WR Tanner Gentry just one Bears undrafted rookie with a lot to prove
BOURBONNAIS — Just out of college, Bears rookies should understand coach John Fox’s metaphor.
“It’s kind of like in the classroom,” he said Tuesday. “You had pop quizzes, then you had tests and then the midterm weighed more. That’s what these preseason games are like from a grading standpoint.”
Except they’re graded on a curve. The Bears will use their four exhibitions to pick the best 53 players for their roster, but they’re more invested in some rookies — the draft picks — than others.
If undrafted free agents are going to make an impression, then it needs to be emphatic.
“I would say you got a little bit less opportunity, as opposed to the drafted guy, a little bit less room for failure,” wide receiver Tanner Gentry said. “[But] if you’re on the team, then you’re getting a chance to make the roster.”
Here are four undrafted rookies who can make the biggest impression in preseason games, starting Thursday against the Broncos:
The Wyoming alum has been one of the best players in training camp — period.
On Tuesday, he caught three touchdown passes — a deep ball down the right sideline from rookie Mitch Trubisky and a short pass and a one-handed deep reception from Mark Sanchez.
“He just goes up and gets it,” Trubisky said. “He does his job, and he’s been beating his man on the outside. The opportunities he’s been given, he’s taken advantage of. So he continues to get more opportunities, more balls thrown his way, and he’s taken advantage of it and made plays for us.”
Fox likes Gentry’s speed on deep throws and his positional versatility. He cites his college success: The 6-2, 209-pounder had 72 catches for 1,326 yards as a senior. As a pro, though, he needs to be more exact in his routes. The game is too fast to be inexact.
“I’ve always been pretty confident in myself, and I’ve always known that I can play at this level,” said Gentry, who grew up in the Denver area rooting for the Broncos. “I’ve been excited to show everybody what I can do.”
Making the team is about more than catching the ball. After rarely playing special teams in college, he’ll cover kickoffs and punts Thursday. He’ll have to try to tackle in games for the first time in forever.
“As a receiver, you don’t get to do it often,” he said. “So when you get a chance, you have to take advantage of it.”
An amazing 458 days after signing with the Bears, Robertson-Harris will play his first pro game of any kind against the Broncos.
“It’s going to mean everything,” he said. “I’ve been waiting on this for a whole year.”
Call him a redshirt freshman.
The UTEP alum suffered heatstroke in July 2016, forcing him to sit out training camp before the Bears put him on injured reserve for the season. After he studied outside linebacker, the Bears decided to switch him to defensive end at the end of the year.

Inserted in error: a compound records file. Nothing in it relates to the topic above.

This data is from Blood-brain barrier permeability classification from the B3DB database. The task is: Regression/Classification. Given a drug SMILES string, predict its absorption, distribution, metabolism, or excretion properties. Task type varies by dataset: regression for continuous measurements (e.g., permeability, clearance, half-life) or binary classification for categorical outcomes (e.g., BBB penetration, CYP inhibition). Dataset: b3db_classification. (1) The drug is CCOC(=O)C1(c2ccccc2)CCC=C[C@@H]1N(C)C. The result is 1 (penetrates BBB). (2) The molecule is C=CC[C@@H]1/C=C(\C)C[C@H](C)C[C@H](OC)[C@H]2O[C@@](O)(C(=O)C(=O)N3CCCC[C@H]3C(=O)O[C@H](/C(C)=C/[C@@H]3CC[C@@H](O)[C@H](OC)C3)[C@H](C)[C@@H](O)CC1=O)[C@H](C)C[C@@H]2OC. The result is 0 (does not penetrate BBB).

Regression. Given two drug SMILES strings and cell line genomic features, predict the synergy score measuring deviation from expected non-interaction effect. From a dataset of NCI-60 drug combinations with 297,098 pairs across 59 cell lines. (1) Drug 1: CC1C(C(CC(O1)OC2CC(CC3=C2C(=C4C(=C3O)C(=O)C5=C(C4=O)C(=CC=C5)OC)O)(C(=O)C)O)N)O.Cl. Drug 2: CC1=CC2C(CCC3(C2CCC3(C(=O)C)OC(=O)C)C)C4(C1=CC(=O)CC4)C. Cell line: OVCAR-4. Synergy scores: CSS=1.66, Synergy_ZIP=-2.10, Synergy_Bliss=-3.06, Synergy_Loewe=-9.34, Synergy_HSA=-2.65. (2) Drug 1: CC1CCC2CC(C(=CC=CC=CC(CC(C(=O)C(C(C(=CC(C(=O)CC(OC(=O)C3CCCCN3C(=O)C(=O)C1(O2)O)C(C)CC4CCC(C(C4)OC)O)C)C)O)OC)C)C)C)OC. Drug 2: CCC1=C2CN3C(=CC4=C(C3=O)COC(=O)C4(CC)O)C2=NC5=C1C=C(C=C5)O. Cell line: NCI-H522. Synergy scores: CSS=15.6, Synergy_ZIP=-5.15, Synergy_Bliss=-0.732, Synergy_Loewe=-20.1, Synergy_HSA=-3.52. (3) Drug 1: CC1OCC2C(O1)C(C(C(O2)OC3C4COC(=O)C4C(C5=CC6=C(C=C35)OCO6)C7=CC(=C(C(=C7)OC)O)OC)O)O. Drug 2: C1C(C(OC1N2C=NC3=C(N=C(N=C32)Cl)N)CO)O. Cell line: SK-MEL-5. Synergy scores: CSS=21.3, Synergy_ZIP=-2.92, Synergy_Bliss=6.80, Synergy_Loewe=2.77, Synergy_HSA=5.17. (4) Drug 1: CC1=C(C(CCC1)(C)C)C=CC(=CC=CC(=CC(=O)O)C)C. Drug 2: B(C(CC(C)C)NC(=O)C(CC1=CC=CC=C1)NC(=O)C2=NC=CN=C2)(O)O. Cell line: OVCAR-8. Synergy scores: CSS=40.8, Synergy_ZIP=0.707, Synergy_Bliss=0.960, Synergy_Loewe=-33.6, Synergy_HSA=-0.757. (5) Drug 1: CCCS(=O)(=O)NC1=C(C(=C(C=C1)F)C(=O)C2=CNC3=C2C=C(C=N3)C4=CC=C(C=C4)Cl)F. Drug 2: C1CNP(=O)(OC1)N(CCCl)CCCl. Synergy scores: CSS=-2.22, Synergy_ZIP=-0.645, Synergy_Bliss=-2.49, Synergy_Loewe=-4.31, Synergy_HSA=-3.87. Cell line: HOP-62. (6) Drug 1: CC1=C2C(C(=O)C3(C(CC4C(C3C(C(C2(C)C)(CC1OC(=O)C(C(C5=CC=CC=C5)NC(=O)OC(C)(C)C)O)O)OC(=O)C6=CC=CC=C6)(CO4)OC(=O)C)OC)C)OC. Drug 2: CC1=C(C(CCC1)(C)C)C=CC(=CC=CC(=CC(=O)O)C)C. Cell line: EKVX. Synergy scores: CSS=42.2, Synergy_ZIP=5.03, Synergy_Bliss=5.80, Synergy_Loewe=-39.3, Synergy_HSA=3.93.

He has added 29 pounds to his 6-7 frame and weighs 294.
“I’m bigger, stronger, faster, wiser,” he said. “A lot more coachable. Doing things I’m being asked to do to make this team. . . .
“I’m not trying to be the guy that’s like, ‘I’m gonna start over everybody.’ I’m trying to be the best player I can be. I’m in competition with myself only.”
Stevenson, who went to Florida State, has only one rival for the fullback spot — former Lion Michael Burton.
His competition, then, is scheme. Will the Bears actually keep a fullback?
“Right now, I’m trying to control what I can control,” he said. “Go out there and play the best game and be the best Freddie Stevenson I can be.”
Stevenson has been working on technique as well as the speed and urgency of the pro game. He knows that he’s playing for more than just the Bears. Teams that use fullbacks will be watching film.
“That’s the reality of preseason,” he said. “Not only performing for the Bears, but performing for the other teams. You have to put your best foot forward.”
The first preseason game usually ends with a no-name running back carrying a dozen times in the fourth quarter. Rounds, who will be celebrating his one-week anniversary on the roster, could be that man. He tried out at rookie minicamp but didn’t sign until Thursday, when Northern Illinois’ Joel Bouagnon was waived with an injury.
Rounds, who ran 125 times for 758 yards last year at Tulane, won’t play unless the team is confident he can block. One playbook mishap could get Trubisky injured — the definition of disaster.
Rounds knows he’s learning on the fly.
“You have to have an organization that’s willing to teach you,” Rounds said. “All the coaches, they know my situation. They’re spoon-feeding me right now and putting me in situations where I can be successful.”
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